11 Growth Does the tax structure matter for growth? Tax negative effect of tax on growth declines as you move from : Corporate income tax Personal income tax Consumption taxes Property tax Questions : To what extent do different tax provisions affect investment and productivity? Does the industry/firm structure matter for the impact of taxes? Is there a trade off among efficiency, equity, and simplicity? Source: Arnold, J., A. Johansson, C. Heady, B. Brys and L. Vartia.Tax and Economic Growth. OECD Centre for Tax Policy Administration /Economics Department Working Paper, 2008
12 Introduction 1 Fiscal Space and Growth 2 Fiscal Legitimacy and Development 3
13 Legitimacy Latin Americas fiscal stance has improved Source: Latin American Economic Outlook 2009 (forthcoming). Information based on investments banks' publications, 2008 Note: countries analysed are Argentina, Brazil, Chile, Colombia, Ecuador, Mexico, Peru, Uruguay and Venezuela during the period July February 2008, covering 15 presidential elections before 2006 and 8 presidential elections since 2006 (non overlapping elections). Source: OECD Development Centre, Based on Nieto and Santiso (2008). Note: Difference calculated for each period between primary spending in election- year and average on primary spending of the last three non-election years prior to election.
14 Source: Latin American Economic Revenue Statistics, OECD Development Centre, Paris. Based on ECLACs ILPES Database and OECD Revenue Statistics Database. Tax revenue for selected countries (Central Government, % GDP, 2006) Legitimacy However, fiscal recipes remain low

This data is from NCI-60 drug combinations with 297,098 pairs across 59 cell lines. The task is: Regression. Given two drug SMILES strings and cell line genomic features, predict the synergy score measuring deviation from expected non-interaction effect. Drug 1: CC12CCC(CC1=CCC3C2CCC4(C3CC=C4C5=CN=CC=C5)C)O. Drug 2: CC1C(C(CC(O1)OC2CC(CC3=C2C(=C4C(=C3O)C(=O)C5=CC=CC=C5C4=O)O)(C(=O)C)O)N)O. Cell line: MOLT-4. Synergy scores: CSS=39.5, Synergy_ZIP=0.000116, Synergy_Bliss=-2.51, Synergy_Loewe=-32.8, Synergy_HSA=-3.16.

15 Source: Latin American Economic Outlook OECD Development Centre, Based on data by Goñi, López, and Servén (2006). Gini coefficient Inequality before and after taxes and transfers Legitimacy Fiscal Progressivity is not a matter of DNA
16 % of citizens who trust tax revenue is well spent ( ) Source: Latin American Economic Outlook OECD Development Centre, Based on Latinobarómetro (2003, 2005) and World Bank Institute, Governance Indicators Database. Based on World Economic Forum, Global Competitiveness Report, Firms assessment of the neutrality/composition of government decisions/spending ( ) Fairer/ Wiser Unfair/ Wasteful Legitimacy Fiscal Legitimacy is low
17 Legitimacy More than quantity, is the quality of spending Source: OECD Development Centre, Based on PISA (2003) and OECD Education at a Glance (2005)
18 Source: Latin American Economic Outlook, OECD Development Centre, Based on ECLACs Panorama Social, Legitimacy Equity matters: Spending is often regressive
19 Conclusions Growth, Fiscal Policy and Development 1.Fiscal Space is not one-dimensional. 2.Improving the social contract between citizens (and firms) and the state – fiscal legitimacy – will also broaden fiscal space. 3.Best practices can be identified to promote growth, equity and the quality of public services. 4.Fiscal policy must improve the quality (and the quantity) of revenues and expenditures. 5.Tax administration matters: weak administration limits the ability to: -raise revenue -achieve a balanced tax structure -engage citizens in a tax-paying democracy